Transfer all of the roasted ingredients to a saucepan. Put on a low heat and stir. The tomatoes will start to break down and turn into a chunky sauce. Stir for about 5 minutes or until all the tomatoes have broken down. Now is your chance to taste and add additional seasoning if desired.

Pour your chunky sauce into a blender and wazz it up until all the lumps are gone. You’ll never get rid of the seeds by blending, so sieve the ketchup into a large jug. if you’re happy with the consitency, transfer to jars, tubs, bags or whatever…

Your ketchup is unlikely to be as thick as the bottled stuff you buy in the supermarket and that’s to be expected. This largely depends on how juicy your tomatoes were. As the sauce cools, it will thicken slightly. If you would rather it was a bit thicker, the easiest way to achieve this is to simply put it back on the hob and reduce it. Keep an eye on it and stir, leaving the lid off. Once you’re happy that the sauce is thick enough, you’re ready to bottle/jar it.

Leave it to cool on the side before you put it in the fridge or freezer.

 

Spicy Tomato Ketchup Jar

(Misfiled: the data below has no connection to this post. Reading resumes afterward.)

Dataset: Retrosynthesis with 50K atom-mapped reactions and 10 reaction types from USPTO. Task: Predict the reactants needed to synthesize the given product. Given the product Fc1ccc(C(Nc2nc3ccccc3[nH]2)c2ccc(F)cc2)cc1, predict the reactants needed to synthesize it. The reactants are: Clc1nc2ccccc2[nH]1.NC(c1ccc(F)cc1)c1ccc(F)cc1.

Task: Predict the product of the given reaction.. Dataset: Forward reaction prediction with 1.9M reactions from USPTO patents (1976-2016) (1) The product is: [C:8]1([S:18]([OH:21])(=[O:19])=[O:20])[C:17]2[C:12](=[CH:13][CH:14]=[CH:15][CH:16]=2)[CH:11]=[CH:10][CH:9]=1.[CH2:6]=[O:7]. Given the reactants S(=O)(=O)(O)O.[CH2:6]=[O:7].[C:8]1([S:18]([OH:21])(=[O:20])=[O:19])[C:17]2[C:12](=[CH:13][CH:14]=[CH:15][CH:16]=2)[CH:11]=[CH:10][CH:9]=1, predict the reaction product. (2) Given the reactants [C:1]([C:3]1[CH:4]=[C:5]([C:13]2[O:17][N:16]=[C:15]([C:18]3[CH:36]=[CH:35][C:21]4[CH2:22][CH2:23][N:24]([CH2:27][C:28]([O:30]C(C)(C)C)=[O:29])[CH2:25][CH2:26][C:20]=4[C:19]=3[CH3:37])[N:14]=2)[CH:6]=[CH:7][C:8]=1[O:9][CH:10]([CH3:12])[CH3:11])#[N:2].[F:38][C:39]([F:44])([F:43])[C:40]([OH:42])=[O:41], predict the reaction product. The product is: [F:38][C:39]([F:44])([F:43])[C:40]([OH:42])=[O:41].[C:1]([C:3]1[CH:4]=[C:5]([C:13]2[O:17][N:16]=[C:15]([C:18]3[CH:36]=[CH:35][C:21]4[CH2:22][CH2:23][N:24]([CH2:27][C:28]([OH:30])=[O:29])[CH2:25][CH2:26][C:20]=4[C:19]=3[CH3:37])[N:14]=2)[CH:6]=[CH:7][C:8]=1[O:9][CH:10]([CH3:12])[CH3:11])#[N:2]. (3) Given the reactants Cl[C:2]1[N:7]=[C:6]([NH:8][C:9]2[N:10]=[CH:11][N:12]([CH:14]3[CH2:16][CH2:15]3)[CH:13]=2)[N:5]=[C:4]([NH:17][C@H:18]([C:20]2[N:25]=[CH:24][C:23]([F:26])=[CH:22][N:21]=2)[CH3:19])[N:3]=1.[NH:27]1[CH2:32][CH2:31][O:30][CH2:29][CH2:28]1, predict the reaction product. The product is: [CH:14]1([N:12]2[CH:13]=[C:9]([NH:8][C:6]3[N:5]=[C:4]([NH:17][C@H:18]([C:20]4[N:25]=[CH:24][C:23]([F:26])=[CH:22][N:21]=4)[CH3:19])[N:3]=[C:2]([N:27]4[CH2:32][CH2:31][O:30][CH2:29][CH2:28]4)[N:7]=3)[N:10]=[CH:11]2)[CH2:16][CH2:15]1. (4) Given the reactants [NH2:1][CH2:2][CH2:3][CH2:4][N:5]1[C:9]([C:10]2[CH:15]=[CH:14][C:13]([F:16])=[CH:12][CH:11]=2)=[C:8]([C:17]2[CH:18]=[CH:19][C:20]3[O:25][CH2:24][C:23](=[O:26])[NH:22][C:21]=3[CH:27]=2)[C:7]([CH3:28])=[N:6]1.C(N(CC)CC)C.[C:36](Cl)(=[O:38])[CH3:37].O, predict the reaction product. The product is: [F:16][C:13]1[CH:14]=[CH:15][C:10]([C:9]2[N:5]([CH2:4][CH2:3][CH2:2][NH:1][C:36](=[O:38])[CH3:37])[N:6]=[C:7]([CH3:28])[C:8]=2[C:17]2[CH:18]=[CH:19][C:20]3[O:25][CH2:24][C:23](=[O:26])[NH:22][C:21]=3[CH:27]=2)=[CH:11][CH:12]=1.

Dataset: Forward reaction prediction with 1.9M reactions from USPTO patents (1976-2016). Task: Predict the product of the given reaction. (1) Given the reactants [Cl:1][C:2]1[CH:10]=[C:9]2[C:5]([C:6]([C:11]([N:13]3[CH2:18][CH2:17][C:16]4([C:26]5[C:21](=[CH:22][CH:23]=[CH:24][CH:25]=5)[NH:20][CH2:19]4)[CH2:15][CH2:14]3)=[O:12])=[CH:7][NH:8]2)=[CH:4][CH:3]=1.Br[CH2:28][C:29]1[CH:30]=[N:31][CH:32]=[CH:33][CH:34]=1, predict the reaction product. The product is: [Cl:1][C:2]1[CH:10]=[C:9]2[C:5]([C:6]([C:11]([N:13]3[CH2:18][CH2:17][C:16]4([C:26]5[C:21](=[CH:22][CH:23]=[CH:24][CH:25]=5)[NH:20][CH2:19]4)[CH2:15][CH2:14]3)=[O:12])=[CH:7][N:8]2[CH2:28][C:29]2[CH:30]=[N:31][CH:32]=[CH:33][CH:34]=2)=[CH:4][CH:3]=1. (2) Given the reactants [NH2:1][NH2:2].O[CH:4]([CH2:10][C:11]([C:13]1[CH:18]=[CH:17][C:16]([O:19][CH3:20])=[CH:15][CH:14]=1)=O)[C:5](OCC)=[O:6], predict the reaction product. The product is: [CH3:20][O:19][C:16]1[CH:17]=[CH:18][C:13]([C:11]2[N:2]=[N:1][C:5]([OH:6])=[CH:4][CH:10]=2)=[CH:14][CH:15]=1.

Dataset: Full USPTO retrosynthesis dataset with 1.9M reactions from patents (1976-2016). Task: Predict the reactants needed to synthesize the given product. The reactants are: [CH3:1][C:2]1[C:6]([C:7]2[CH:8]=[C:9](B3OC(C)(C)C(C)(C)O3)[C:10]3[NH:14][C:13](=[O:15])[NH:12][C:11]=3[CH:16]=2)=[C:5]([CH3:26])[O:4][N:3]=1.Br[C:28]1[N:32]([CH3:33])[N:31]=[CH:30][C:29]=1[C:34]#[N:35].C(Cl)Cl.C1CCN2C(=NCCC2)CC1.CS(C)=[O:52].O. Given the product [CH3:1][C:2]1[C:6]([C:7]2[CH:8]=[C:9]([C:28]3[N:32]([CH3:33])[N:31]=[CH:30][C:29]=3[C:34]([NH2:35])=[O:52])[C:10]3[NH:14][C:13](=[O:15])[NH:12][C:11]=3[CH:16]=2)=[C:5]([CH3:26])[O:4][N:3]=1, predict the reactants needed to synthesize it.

Variations:

If you want to play around with the recipe a bit, here are a few substitutions you could try…

Maybe switch out the black pepper for Szechuan pepper.

If you like garlic, double the dose. Triple it that’s your thing. I love it, especially when it roasted. This makes it sweeter and gives a deep flavour.

Basil – If you like basil, add more. If you want to make a slightly more Italian tasting sauce, add a teaspoon of oregano.

Sub out the balsamic vinegar for Worcestershire sauce.

I’ve used Dorset Naga Chillies which I froze last year. You could use more to go hotter, or sub out the Naga for a different sort of chilli. I love the Dorset Naga taste, but in the past I’ve used Scotch Bonnets (as shown in the picture), Trinidad Scorpions and Jalapeños. One Naga will give this sauce a real kick. For a real beast if you’re a bit of a hot head, you could use two. If you’re catering for a mixture of pallets, you could just use half a chilli or go for a much milder one, or if it’s not your thing, just leave it out.

You could adapt this recipe in so many ways… sub out the basil for some a couple of cloves, ginger, cinnamon, nutmeg, thyme and a splash of rum and give your ketchup a Caribbean twist.

Add some fresh coriander, a bit of cumin, change the chilli to Jalapeño, add the zest and juice of a lime and take things in a tangy Mexican direction.

Add some smoked paprika to give that bit of smokiness and substitute the chilli for a couple of dried smoked chipotles. Maybe switch the brown sugar for a tablespoon of treacle.

With the latest batch, I even took a portion out, added some chicken stock to it and made a pretty damn nice, albeit bloody spicy soup.

All just suggestions. The recipe is so flexible that you can add or leave out any of the ingredients you choose. Except the bloody tomatoes. Don’t forget them.

 

This recipe is dedicated to Karen Rees… as she asked us to share it. 😉